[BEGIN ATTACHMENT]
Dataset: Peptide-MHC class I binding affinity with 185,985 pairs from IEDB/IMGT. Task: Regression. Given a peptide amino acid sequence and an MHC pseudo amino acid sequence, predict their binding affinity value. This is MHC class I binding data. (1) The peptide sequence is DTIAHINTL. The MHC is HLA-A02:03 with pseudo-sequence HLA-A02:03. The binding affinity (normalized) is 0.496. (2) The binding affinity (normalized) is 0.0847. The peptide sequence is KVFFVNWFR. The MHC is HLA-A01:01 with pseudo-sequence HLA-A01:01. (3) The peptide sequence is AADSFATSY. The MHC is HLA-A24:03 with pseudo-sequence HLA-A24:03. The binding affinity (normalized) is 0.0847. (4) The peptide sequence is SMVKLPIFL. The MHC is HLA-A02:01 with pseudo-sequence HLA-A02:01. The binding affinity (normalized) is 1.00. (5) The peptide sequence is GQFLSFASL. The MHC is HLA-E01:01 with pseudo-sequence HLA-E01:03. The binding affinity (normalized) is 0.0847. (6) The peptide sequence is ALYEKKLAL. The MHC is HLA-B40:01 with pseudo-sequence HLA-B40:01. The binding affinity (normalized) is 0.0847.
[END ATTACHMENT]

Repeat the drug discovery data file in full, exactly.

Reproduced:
Dataset: Peptide-MHC class I binding affinity with 185,985 pairs from IEDB/IMGT. Task: Regression. Given a peptide amino acid sequence and an MHC pseudo amino acid sequence, predict their binding affinity value. This is MHC class I binding data. (1) The peptide sequence is DTIAHINTL. The MHC is HLA-A02:03 with pseudo-sequence HLA-A02:03. The binding affinity (normalized) is 0.496. (2) The binding affinity (normalized) is 0.0847. The peptide sequence is KVFFVNWFR. The MHC is HLA-A01:01 with pseudo-sequence HLA-A01:01. (3) The peptide sequence is AADSFATSY. The MHC is HLA-A24:03 with pseudo-sequence HLA-A24:03. The binding affinity (normalized) is 0.0847. (4) The peptide sequence is SMVKLPIFL. The MHC is HLA-A02:01 with pseudo-sequence HLA-A02:01. The binding affinity (normalized) is 1.00. (5) The peptide sequence is GQFLSFASL. The MHC is HLA-E01:01 with pseudo-sequence HLA-E01:03. The binding affinity (normalized) is 0.0847. (6) The peptide sequence is ALYEKKLAL. The MHC is HLA-B40:01 with pseudo-sequence HLA-B40:01. The binding affinity (normalized) is 0.0847.